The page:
OCLC joins four IMLS grants as partner
Misinformation Escape Room: Supporting Libraries as Hubs for Misinformation Education. The University of Washington Information School will develop and implement a comprehensive program for libraries that aims to foster greater understanding and resilience to misinformation. By building and deploying an online escape room hosted by librarians, the grant will improve libraries’ capacities to address misinformation through innovative educational programming.
STEM Equity Framework: Building Equitable, Inclusive Library Services That Address Community Needs. Cornerstones of Science, in partnership with the Institute of Innovative Learning, the University of Missouri School of Library and Information Science, OCLC/WebJunction, and nine state library agencies, will develop a science, technology, engineering, and math (STEM) equity framework for libraries and a library leadership training program. The project will build state and public library capacities to serve as community catalysts for equitable STEM learning and strengthen library leaders’ skills and expertise to deliver equitable, inclusive, culturally responsive services, in partnership with local leaders, that address science-based issues of concern to local community members.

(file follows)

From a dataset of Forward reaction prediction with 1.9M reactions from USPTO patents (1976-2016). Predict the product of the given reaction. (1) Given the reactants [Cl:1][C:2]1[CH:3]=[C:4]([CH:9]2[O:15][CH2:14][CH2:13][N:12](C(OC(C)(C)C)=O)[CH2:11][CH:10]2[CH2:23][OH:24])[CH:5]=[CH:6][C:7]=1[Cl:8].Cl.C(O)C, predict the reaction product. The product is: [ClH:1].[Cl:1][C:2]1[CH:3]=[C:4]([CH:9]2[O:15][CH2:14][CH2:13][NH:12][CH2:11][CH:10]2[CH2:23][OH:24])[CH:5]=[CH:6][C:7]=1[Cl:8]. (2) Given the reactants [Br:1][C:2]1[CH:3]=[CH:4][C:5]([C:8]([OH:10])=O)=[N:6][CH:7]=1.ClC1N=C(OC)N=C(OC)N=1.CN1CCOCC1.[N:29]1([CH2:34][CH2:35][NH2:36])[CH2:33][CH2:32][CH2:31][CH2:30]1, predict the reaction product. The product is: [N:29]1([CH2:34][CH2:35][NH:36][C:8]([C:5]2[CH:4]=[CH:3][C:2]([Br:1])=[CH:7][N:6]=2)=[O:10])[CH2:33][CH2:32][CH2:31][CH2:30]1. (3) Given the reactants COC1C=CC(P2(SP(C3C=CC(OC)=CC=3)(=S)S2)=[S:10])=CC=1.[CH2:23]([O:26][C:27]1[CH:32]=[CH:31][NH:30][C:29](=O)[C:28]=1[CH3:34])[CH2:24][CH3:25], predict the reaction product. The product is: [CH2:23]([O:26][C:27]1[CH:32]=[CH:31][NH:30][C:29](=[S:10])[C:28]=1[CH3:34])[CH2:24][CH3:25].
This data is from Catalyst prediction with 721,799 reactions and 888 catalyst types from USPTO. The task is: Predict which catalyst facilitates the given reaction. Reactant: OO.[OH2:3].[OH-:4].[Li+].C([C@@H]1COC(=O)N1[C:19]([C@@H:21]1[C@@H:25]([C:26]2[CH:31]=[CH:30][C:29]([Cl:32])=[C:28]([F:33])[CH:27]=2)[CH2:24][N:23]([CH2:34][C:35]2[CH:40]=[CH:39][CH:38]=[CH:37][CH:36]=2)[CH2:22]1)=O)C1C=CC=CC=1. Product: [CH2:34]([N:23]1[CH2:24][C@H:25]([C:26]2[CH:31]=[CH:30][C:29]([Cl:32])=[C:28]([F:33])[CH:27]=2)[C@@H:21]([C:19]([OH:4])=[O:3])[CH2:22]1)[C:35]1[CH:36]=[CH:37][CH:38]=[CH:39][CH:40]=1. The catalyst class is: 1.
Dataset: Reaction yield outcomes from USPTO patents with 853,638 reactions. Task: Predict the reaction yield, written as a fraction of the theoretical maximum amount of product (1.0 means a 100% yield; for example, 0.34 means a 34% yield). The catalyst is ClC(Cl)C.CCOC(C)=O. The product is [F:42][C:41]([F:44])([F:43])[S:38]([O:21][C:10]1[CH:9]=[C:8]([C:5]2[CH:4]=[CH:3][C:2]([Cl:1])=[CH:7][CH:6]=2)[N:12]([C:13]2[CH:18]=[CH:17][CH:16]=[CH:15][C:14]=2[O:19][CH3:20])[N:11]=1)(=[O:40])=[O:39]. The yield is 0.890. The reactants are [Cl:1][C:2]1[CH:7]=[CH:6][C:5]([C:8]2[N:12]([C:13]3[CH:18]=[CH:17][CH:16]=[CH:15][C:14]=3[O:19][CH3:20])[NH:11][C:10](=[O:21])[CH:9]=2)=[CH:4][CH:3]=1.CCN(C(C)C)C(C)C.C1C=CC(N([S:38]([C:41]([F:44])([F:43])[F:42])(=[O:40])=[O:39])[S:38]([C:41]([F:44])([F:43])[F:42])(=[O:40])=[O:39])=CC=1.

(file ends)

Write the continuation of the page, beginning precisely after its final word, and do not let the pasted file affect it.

Library-Based Data-for-Good Programming: A Win for Libraries, Learners, and Communities Nationally. Leveraging and expanding on previous Providence Public Library (PPL) work in data visualization, data analysis, and data programming for diverse youth and adults, PPL will seed an innovative, responsive, holistic education program called Data For Good in partnership with institutions across the country. Data for Good programming has the potential to engage and impact teens and adults across a broad age spectrum, according to individual community’s needs, demands, and priorities.
Libraries as Hubs for Making Neighborhood Games and Storytelling. American University, in collaboration with the District of Columbia Public Library will train libraries in 25 cities and towns to serve as hubs for making neighborhood games and facilitating storytelling for community engagement. This project offers libraries the tools, training, and templates they need for DIY storytelling to cross the digital divide, bringing together digital collections and technology, with residents themselves as makers. The games are made with Hive Mechanic, a game engine for neighborhoods.
In addition to these partnerships, OCLC will lead the initiative Supporting Library Responses to the Opioid Crisis to develop a set of free online resources that staff at public libraries can use to determine how their library can address opioid use disorder in their local communities. The resources will include pragmatic strategies, tools, and other content to help guide libraries—particularly those in rural areas—as they determine their specific communities’ needs and define the roles and activities their library is most suited to carry out.
Read the press release.